Do you know about ‘flaxseed’ (‘alas’ in Nepali), and its enormous nutrient value? Most probably, you don’t.
Until two years back, I, too, was ignorant of this substance that comes from the plant linum usitatissimum.
Said to have originated in ancient Egypt and China, flaxseed is also known as linseed and widely grown in Europe, South America, some parts of USA and Asia. In early 2000s, this wonder seed received a massive hype in the West. That was when health-conscious people shifted to flaxseed from ‘wheat germ’. Given its vast nutrient value and benefits, some have even dubbed it as the ‘wonder seed’ or the ‘super seed’.
Apart from the raw seeds, flaxseed came to be available in bottles—in oil or milled form and pills. Other than the food-grade flaxseed and its oil, it is also extensively used (more commonly called linseed in this case) in the manufacturing of medicine and the production of varnishes, polish and paint.
The stem of the flax plant is processed into fibres that give us the linen table cloths, the crisp bed sheets—and the ‘chic’ linen fabric. Raw flaxseeds can be consumed in whole, but to obtain its best nutritional qualities and for easy digestion, the ground or milled form is preferable. Flaxseeds are easy to grind at home using a coffee grinder, food processor or blender. Ground flaxseed, for its oil content, has to be refrigerated.
What nutrients does it have?
Among the world’s healthiest food, flaxseed is considered one of the richest sources of plant-based omega-3 fatty acids called alpha-linolenic acid (ALA).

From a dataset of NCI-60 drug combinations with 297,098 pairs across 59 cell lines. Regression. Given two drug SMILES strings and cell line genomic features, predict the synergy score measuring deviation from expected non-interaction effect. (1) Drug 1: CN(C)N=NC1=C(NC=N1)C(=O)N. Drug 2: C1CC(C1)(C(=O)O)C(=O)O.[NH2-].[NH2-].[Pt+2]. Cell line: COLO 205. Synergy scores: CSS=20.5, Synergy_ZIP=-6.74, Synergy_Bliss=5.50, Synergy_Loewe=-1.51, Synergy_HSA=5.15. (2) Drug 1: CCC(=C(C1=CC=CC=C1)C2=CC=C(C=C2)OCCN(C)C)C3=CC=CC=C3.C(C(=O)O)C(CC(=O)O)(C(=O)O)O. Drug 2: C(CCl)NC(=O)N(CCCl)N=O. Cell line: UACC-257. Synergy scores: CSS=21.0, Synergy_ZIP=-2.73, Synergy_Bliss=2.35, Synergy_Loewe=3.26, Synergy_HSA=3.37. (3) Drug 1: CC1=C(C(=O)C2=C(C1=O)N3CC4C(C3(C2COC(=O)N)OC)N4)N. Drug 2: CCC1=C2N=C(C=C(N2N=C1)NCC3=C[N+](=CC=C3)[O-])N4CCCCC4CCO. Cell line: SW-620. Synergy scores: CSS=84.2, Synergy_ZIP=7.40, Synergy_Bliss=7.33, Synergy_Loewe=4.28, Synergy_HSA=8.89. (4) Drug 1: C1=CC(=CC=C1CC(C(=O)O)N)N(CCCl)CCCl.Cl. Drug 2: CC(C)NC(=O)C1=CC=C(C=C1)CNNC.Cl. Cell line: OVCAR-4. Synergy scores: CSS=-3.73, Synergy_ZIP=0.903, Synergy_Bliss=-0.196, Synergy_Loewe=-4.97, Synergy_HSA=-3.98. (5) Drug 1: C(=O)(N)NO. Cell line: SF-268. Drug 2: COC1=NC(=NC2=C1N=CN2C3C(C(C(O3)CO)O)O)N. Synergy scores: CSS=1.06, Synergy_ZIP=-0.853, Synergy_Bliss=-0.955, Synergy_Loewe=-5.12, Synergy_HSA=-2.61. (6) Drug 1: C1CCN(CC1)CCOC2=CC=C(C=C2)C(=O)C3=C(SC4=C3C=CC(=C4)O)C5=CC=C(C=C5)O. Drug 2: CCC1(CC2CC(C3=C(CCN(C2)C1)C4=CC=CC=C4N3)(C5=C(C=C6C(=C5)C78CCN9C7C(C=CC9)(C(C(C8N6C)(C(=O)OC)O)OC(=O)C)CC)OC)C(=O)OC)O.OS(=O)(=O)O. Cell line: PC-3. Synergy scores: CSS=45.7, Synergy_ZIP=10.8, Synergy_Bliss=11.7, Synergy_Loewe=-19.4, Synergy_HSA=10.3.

Besides, it contains micro-nutrients, dietary fibre, manganese, vitamin B1, healthy fat, Lignan (type of antioxidant phytoestrogen), antioxidants, iron, zinc, calcium, protein, potassium, magnesium, folate, soluble fibre and boron. Labelled as a ‘low-carb food’, flaxseeds are made up of 29% carbs, while a massive 95% of that amount is fibre.
Extensive studies have shown that flaxseed not only reduces the risk of, but helps fight cancer of breasts, colon, ovary and the prostrate. The omega-3 fatty acids in it curbs tumor incidence and growth. Lignans, a plant compound contained in polyphenols is found in high percentage in flaxseeds. Regular intake of flaxseed potentially helps to cut down the risk of hormone-associated cancers.
Research has shown that omega-3 fatty acids (alpha-linolenic acid, or ALA) is essential for wholesome growth, a healthy heart, and a good brain function. It also reduces the risk of one of the chronic ailments such as coronary heart disease.
If marine products like fish are high on omega-3, flaxseed is considered to top the chart as a plant-based omega-3 repository. One tablespoon of ground flaxseed is said have 1.8 gram of omega-3, much higher than that of other seeds such as, sesame seeds.
After doing a lipid profile, the lab report lets you know about your good (HDL) and bad (LDL) cholesterol (oxidised LDL) levels. The high side of LDL is generally associated with an increased risk of heart disease. Researchers have found that regular intake of flaxseed immensely helps reduce the LDL level, along with your blood pressure and triglyceride (fat count in the blood) levels.